Behaviour is a result of an accumulation of states over time, and so intention can be seen to be present when the end states are directed towards a particular goal. So if you want to get from A to B, then your behaviour will move you in this direction.
The key to this is having the end state in mind, and then working back from it.

So for example - you want to go to work. You may not know the route there, but if your goal is "To get to work" then that would manifest itself in behaviour which helps you towards this end; i.e. leaving the house and getting into car.

If this was a human, there is no doubt that they have an intention to go to work. By determining the goal and then working back from it we can see that their behaviour is directed towards this.
Could a robot have the same intention? I believe so. If the goal was programmed into them then they would perform behaviour that would bring them closer to this end. They may not know how to get there, but they would be in constant pursuit of it.

The issue of intention is interesting. Imagine a human has just been shot at point blank range by an villainous antagonist as they are about to kiss their loved one in a romantic gesture, and then the bullet miraculously turns into flowers that fall down upon them from above, but not close enough to hurt them. In this example we can see that there is no real change in the event itself; it's merely how you interpret the event which matters. The same goes for moral responsibility: it does not really matter what you do so long as you think your intentions were good or benevolent.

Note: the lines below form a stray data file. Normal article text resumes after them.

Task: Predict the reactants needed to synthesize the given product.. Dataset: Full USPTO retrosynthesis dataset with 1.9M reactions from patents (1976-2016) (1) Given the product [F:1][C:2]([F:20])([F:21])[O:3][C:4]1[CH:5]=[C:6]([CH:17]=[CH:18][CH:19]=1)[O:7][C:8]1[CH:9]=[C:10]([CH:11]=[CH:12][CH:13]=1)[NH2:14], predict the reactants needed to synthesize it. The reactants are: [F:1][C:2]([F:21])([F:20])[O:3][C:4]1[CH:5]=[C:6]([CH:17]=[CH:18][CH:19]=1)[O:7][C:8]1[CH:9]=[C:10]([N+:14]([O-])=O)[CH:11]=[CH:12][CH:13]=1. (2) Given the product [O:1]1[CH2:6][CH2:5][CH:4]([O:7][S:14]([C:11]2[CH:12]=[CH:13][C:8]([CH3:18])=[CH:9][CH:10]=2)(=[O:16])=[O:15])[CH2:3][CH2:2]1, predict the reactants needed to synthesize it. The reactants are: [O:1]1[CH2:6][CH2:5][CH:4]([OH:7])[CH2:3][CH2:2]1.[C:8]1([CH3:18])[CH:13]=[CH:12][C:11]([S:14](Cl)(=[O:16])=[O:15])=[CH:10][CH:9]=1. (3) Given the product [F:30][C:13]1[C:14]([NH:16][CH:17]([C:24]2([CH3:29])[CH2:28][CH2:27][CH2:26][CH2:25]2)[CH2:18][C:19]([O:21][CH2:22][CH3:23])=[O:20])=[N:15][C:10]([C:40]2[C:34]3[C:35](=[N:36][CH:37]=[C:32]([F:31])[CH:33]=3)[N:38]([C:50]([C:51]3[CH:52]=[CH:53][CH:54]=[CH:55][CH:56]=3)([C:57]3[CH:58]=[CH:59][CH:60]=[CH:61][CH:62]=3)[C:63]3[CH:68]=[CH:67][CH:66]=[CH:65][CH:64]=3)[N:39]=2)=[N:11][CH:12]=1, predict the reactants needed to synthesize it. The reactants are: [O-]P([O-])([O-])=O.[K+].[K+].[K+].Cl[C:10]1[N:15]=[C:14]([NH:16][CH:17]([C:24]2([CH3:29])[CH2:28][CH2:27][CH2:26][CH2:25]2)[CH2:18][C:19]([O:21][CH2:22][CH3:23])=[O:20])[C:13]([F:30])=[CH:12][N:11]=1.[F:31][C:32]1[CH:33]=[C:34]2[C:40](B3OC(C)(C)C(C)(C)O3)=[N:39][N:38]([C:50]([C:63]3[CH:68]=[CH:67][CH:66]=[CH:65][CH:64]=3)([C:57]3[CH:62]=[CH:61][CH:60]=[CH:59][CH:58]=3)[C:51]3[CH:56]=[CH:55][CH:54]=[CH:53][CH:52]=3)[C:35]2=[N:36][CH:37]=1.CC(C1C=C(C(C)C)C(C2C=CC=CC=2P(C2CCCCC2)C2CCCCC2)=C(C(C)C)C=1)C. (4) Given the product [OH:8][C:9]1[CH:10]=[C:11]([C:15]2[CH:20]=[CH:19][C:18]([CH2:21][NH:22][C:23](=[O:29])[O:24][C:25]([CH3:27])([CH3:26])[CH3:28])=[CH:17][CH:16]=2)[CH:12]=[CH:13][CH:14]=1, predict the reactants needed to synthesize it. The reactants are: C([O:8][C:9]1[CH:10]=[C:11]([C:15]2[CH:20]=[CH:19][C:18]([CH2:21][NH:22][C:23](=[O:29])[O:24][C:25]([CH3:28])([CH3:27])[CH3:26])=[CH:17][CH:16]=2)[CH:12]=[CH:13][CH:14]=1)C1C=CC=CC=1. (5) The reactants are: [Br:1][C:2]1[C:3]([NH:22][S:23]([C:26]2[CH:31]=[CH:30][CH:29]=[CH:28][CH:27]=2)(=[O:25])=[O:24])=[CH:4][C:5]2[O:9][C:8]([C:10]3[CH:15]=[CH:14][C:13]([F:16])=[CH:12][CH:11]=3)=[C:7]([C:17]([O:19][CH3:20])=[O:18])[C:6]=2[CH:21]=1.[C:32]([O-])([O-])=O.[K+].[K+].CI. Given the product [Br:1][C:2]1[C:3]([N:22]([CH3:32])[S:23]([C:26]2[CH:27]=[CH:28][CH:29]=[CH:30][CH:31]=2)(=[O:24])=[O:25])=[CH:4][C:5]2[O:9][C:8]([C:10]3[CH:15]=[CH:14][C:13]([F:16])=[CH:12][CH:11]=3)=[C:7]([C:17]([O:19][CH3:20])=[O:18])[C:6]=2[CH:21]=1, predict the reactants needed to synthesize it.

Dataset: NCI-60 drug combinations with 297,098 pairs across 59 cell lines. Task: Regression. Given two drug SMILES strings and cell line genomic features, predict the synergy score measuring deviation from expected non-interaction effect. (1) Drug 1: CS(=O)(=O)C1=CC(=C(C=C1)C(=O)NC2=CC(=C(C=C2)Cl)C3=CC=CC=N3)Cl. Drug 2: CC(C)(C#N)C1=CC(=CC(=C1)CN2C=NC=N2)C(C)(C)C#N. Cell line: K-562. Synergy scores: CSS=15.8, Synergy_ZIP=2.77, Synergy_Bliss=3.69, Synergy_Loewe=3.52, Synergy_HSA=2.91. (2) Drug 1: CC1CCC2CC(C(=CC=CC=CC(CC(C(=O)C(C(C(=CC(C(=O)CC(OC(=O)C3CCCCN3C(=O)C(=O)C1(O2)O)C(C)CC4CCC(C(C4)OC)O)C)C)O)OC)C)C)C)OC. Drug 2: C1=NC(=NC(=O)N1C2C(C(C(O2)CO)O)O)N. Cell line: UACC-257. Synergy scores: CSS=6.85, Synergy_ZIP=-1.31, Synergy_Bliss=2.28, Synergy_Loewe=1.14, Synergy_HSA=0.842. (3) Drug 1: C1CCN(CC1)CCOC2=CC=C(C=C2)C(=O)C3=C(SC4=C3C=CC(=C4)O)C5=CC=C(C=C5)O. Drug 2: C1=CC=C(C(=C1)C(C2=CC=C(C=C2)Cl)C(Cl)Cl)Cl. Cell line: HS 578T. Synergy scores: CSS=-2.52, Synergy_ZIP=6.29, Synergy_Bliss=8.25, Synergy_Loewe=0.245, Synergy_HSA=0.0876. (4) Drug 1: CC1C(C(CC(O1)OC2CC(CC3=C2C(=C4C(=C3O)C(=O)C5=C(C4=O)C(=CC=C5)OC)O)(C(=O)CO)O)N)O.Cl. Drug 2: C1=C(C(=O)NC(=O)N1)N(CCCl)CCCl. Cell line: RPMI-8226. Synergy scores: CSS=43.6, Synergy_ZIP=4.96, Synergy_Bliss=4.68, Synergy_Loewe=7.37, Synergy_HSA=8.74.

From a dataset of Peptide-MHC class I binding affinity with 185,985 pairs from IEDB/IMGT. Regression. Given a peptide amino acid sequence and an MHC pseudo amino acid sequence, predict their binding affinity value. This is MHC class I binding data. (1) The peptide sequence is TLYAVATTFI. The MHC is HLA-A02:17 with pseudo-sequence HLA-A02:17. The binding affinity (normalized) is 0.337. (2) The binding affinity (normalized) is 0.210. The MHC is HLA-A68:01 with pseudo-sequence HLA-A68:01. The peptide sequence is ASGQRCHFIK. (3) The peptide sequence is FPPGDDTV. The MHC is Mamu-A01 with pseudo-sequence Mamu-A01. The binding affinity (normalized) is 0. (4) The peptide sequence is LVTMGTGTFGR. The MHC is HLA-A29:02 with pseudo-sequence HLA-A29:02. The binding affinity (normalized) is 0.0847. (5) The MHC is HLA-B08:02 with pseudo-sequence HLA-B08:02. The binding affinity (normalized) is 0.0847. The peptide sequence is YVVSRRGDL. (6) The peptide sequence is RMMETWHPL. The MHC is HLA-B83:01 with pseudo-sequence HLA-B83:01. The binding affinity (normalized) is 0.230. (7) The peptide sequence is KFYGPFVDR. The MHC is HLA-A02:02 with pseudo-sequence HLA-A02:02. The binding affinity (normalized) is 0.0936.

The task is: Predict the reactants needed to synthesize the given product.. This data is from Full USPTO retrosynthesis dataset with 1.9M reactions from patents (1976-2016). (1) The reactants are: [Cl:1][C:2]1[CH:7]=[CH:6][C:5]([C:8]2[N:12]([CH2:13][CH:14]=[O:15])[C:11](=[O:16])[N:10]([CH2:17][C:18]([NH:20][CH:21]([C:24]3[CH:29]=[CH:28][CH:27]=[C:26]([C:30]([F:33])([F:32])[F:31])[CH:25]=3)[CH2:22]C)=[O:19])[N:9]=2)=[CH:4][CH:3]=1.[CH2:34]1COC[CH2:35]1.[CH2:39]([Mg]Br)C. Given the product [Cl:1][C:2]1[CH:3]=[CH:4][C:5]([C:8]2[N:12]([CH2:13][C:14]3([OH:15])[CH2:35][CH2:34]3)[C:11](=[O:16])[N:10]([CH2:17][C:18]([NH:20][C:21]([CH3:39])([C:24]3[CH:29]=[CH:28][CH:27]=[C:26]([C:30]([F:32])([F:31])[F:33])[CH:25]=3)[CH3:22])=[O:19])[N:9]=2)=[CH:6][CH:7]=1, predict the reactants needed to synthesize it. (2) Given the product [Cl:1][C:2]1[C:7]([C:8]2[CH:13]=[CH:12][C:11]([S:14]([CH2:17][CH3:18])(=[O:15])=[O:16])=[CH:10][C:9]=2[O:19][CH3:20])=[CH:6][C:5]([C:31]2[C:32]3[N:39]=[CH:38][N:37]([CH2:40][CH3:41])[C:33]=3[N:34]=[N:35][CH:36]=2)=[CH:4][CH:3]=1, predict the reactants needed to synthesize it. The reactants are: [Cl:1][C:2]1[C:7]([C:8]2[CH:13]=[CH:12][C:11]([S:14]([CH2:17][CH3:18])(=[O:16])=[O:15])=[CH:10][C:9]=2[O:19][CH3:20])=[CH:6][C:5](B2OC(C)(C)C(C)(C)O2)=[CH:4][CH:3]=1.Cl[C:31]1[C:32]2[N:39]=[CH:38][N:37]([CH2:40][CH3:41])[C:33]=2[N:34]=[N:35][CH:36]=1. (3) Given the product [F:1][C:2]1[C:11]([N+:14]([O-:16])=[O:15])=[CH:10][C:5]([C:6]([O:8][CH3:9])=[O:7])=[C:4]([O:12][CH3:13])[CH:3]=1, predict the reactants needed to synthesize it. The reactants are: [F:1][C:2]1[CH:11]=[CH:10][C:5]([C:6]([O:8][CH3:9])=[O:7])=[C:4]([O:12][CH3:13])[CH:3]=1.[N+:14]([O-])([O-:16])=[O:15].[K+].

I will now attempt to give a general explanation as to how intention works in the human world and why there is no such thing as evil. It may be that you find my answer shocking.

The human world is a game. A complex, elegant, interesting game of strategy and conflict played out upon the chessboard that is existence itself. The players are all different types of consciousness who strive to win this game in different ways.
The rules of the game are to be found in a book. This book is known as The Universe, which contains all the rules that govern human existence and how it works. It is not to be confused with God, for they are very different things.

This book states that if you wish to win the game, you must play by its rules. It also says that good intentions are what matter most when playing this game.

When you enter the game, you are given a set of rules which govern your character's actions. These rules define your intentions and how they will be interpreted by others who interact with you in this game.